Over the course of his life, Rabbi David Oppenheim (1664-1736) collected thousands of books, manuscripts, and documents, which the historian Joshua Teplitsky has called “history’s most enduring and remarkable Jewish library.” Reviewing Prince of the Press, Teplitsky’s recent book about Oppenheim’s collection, Rachel L. Greenblatt writes:
[This] was an era of private libraries, collected by princes and nobles, and Oppenheim was Jewish nobility. He was born to a wealthy, learned merchant family in Worms, Germany, the heart of Central Europe’s Jewish settlement from medieval times. He chose to pursue the rabbinate, a career that culminated in Prague, where he presided as chief rabbi during the last twenty years of his life. His close family circles included leading “court Jews,” financiers whose proximity to the rulers of German principalities propelled them to great influence in their own communities as well. . . .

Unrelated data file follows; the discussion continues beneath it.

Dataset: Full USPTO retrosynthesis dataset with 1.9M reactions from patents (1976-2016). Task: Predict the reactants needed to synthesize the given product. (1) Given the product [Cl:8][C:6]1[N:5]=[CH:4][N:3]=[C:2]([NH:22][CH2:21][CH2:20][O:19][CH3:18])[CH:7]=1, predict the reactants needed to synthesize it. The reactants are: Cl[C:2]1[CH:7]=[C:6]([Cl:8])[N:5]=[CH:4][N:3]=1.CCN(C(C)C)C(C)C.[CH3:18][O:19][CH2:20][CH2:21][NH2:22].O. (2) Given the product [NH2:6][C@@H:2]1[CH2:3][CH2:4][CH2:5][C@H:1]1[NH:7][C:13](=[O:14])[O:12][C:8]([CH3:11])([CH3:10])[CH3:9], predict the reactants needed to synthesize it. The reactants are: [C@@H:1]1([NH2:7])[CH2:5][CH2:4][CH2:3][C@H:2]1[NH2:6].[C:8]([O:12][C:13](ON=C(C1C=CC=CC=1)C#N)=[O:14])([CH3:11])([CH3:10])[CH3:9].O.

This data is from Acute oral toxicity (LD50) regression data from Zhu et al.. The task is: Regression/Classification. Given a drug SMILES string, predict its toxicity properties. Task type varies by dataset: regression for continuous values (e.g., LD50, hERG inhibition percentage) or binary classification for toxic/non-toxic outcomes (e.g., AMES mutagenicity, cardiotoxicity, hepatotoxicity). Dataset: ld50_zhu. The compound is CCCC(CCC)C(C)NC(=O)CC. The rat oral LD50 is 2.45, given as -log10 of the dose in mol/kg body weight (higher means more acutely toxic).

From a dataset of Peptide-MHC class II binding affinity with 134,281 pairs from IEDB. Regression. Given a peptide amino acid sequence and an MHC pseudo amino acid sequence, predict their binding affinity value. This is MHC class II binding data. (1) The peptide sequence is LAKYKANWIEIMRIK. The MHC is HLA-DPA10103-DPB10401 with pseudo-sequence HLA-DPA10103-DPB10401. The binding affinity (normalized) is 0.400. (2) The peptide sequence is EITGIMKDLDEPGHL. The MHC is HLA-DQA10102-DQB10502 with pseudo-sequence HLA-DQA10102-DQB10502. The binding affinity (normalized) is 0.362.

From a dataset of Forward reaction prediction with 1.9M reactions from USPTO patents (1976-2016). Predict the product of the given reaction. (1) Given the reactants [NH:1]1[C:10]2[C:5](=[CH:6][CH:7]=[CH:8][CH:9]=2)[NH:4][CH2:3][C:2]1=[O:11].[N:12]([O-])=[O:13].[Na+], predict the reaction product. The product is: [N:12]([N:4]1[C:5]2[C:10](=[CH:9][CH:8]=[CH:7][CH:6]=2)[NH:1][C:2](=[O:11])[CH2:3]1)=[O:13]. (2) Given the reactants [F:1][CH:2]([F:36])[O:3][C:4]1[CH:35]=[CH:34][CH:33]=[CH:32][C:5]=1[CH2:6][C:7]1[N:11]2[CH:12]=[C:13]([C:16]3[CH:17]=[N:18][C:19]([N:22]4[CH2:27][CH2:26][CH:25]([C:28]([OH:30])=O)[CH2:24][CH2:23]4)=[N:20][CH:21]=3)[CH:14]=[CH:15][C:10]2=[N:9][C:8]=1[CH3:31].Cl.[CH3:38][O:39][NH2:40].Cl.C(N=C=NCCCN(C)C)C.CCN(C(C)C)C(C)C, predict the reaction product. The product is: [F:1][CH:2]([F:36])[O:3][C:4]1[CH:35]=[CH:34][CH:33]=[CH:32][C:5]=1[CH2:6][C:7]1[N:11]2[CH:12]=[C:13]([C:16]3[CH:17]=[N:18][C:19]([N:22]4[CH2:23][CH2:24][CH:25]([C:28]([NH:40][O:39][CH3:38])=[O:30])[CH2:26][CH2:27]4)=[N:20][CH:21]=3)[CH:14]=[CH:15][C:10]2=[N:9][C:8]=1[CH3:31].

This combination of Judaic erudition, wealth, and extensive social and rabbinic networks perfectly positioned Oppenheim to buy expensive books, an activity he had already begun in earnest by his late teens. He purchased from local sellers, bought up small collections, had books sent to him, received them as gifts, and commissioned manuscript copies. As he gained influence, his contemporaries would offer him books in return for contacts or favors.
From 1703 on, Oppenheim housed his collection in Hanover, Germany, far from Prague, where censorship and Talmud-burnings threatened. . . . Among the thought-provoking gems of Prince of the Press is Teplitsky’s observation that, while away from his collection, Oppenheim carried a codex catalog with him, a list that functioned in some sense as a virtual replication of its contents. . . .
Once collected, books and their contents also traveled outward—scholars visited to consult them in situ, used them as sources of legal precedent and interpretation for rabbinic courts, or discussed them in correspondence. Printing houses published some of the manuscripts, distributing them ever more widely.
After Oppenheim’s death, the collection remained in his family until 1829, when it was acquired by Oxford’s Bodleian Library, where it remains to this day.